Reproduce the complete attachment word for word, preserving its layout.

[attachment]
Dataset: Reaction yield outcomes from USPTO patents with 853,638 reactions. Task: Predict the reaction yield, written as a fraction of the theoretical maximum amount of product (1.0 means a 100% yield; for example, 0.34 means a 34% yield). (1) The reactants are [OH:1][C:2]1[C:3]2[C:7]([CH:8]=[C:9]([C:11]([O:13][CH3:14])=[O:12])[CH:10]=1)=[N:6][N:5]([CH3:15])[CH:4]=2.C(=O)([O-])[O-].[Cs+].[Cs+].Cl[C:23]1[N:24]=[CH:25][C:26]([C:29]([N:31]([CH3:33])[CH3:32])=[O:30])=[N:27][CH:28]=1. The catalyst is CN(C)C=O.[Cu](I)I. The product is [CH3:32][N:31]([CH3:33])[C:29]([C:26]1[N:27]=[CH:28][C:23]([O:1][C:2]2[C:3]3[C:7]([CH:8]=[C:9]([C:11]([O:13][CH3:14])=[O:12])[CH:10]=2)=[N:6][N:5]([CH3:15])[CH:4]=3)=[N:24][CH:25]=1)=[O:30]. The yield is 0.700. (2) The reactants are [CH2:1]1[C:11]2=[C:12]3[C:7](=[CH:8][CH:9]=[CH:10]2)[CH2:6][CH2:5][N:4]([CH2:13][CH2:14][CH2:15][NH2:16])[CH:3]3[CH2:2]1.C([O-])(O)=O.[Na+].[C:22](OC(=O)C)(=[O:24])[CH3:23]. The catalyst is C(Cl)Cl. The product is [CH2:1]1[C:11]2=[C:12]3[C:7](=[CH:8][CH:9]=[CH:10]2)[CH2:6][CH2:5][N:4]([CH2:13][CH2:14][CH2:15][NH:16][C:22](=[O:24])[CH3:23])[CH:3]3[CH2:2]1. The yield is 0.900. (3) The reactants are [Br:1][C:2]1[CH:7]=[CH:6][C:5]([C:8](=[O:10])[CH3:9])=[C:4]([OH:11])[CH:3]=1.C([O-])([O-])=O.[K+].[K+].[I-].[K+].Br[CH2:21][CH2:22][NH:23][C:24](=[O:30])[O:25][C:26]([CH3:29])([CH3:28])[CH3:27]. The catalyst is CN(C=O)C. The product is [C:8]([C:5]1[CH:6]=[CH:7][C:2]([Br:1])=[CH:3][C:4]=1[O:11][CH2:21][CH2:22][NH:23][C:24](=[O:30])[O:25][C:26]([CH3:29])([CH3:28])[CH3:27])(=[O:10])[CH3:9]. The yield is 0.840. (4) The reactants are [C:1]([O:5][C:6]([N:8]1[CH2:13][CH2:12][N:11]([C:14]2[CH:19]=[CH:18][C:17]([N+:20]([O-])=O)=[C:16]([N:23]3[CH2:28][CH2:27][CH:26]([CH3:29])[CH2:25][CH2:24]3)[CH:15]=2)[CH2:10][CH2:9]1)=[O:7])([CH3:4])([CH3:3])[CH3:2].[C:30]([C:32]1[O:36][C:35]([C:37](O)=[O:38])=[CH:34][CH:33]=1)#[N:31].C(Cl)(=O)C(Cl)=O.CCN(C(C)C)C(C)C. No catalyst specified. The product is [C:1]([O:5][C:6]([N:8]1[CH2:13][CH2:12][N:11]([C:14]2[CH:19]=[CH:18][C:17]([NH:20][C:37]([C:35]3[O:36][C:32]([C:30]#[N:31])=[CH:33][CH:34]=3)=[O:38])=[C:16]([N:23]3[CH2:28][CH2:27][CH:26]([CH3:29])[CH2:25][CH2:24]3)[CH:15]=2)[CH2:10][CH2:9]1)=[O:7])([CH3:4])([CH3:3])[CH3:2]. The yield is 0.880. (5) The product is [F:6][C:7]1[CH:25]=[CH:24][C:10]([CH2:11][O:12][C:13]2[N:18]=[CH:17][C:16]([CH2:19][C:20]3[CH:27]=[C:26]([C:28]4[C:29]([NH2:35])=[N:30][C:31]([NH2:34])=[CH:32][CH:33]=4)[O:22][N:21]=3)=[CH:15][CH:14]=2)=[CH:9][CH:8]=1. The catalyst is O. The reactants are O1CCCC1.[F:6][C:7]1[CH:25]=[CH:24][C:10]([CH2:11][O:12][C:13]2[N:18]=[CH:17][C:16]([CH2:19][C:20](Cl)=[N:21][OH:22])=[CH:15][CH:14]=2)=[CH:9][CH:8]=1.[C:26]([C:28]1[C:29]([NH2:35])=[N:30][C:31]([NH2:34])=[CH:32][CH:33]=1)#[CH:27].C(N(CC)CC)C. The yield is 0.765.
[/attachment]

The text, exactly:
Dataset: Reaction yield outcomes from USPTO patents with 853,638 reactions. Task: Predict the reaction yield, written as a fraction of the theoretical maximum amount of product (1.0 means a 100% yield; for example, 0.34 means a 34% yield). (1) The reactants are [OH:1][C:2]1[C:3]2[C:7]([CH:8]=[C:9]([C:11]([O:13][CH3:14])=[O:12])[CH:10]=1)=[N:6][N:5]([CH3:15])[CH:4]=2.C(=O)([O-])[O-].[Cs+].[Cs+].Cl[C:23]1[N:24]=[CH:25][C:26]([C:29]([N:31]([CH3:33])[CH3:32])=[O:30])=[N:27][CH:28]=1. The catalyst is CN(C)C=O.[Cu](I)I. The product is [CH3:32][N:31]([CH3:33])[C:29]([C:26]1[N:27]=[CH:28][C:23]([O:1][C:2]2[C:3]3[C:7]([CH:8]=[C:9]([C:11]([O:13][CH3:14])=[O:12])[CH:10]=2)=[N:6][N:5]([CH3:15])[CH:4]=3)=[N:24][CH:25]=1)=[O:30]. The yield is 0.700. (2) The reactants are [CH2:1]1[C:11]2=[C:12]3[C:7](=[CH:8][CH:9]=[CH:10]2)[CH2:6][CH2:5][N:4]([CH2:13][CH2:14][CH2:15][NH2:16])[CH:3]3[CH2:2]1.C([O-])(O)=O.[Na+].[C:22](OC(=O)C)(=[O:24])[CH3:23]. The catalyst is C(Cl)Cl. The product is [CH2:1]1[C:11]2=[C:12]3[C:7](=[CH:8][CH:9]=[CH:10]2)[CH2:6][CH2:5][N:4]([CH2:13][CH2:14][CH2:15][NH:16][C:22](=[O:24])[CH3:23])[CH:3]3[CH2:2]1. The yield is 0.900. (3) The reactants are [Br:1][C:2]1[CH:7]=[CH:6][C:5]([C:8](=[O:10])[CH3:9])=[C:4]([OH:11])[CH:3]=1.C([O-])([O-])=O.[K+].[K+].[I-].[K+].Br[CH2:21][CH2:22][NH:23][C:24](=[O:30])[O:25][C:26]([CH3:29])([CH3:28])[CH3:27]. The catalyst is CN(C=O)C. The product is [C:8]([C:5]1[CH:6]=[CH:7][C:2]([Br:1])=[CH:3][C:4]=1[O:11][CH2:21][CH2:22][NH:23][C:24](=[O:30])[O:25][C:26]([CH3:29])([CH3:28])[CH3:27])(=[O:10])[CH3:9]. The yield is 0.840. (4) The reactants are [C:1]([O:5][C:6]([N:8]1[CH2:13][CH2:12][N:11]([C:14]2[CH:19]=[CH:18][C:17]([N+:20]([O-])=O)=[C:16]([N:23]3[CH2:28][CH2:27][CH:26]([CH3:29])[CH2:25][CH2:24]3)[CH:15]=2)[CH2:10][CH2:9]1)=[O:7])([CH3:4])([CH3:3])[CH3:2].[C:30]([C:32]1[O:36][C:35]([C:37](O)=[O:38])=[CH:34][CH:33]=1)#[N:31].C(Cl)(=O)C(Cl)=O.CCN(C(C)C)C(C)C. No catalyst specified. The product is [C:1]([O:5][C:6]([N:8]1[CH2:13][CH2:12][N:11]([C:14]2[CH:19]=[CH:18][C:17]([NH:20][C:37]([C:35]3[O:36][C:32]([C:30]#[N:31])=[CH:33][CH:34]=3)=[O:38])=[C:16]([N:23]3[CH2:28][CH2:27][CH:26]([CH3:29])[CH2:25][CH2:24]3)[CH:15]=2)[CH2:10][CH2:9]1)=[O:7])([CH3:4])([CH3:3])[CH3:2]. The yield is 0.880. (5) The product is [F:6][C:7]1[CH:25]=[CH:24][C:10]([CH2:11][O:12][C:13]2[N:18]=[CH:17][C:16]([CH2:19][C:20]3[CH:27]=[C:26]([C:28]4[C:29]([NH2:35])=[N:30][C:31]([NH2:34])=[CH:32][CH:33]=4)[O:22][N:21]=3)=[CH:15][CH:14]=2)=[CH:9][CH:8]=1. The catalyst is O. The reactants are O1CCCC1.[F:6][C:7]1[CH:25]=[CH:24][C:10]([CH2:11][O:12][C:13]2[N:18]=[CH:17][C:16]([CH2:19][C:20](Cl)=[N:21][OH:22])=[CH:15][CH:14]=2)=[CH:9][CH:8]=1.[C:26]([C:28]1[C:29]([NH2:35])=[N:30][C:31]([NH2:34])=[CH:32][CH:33]=1)#[CH:27].C(N(CC)CC)C. The yield is 0.765.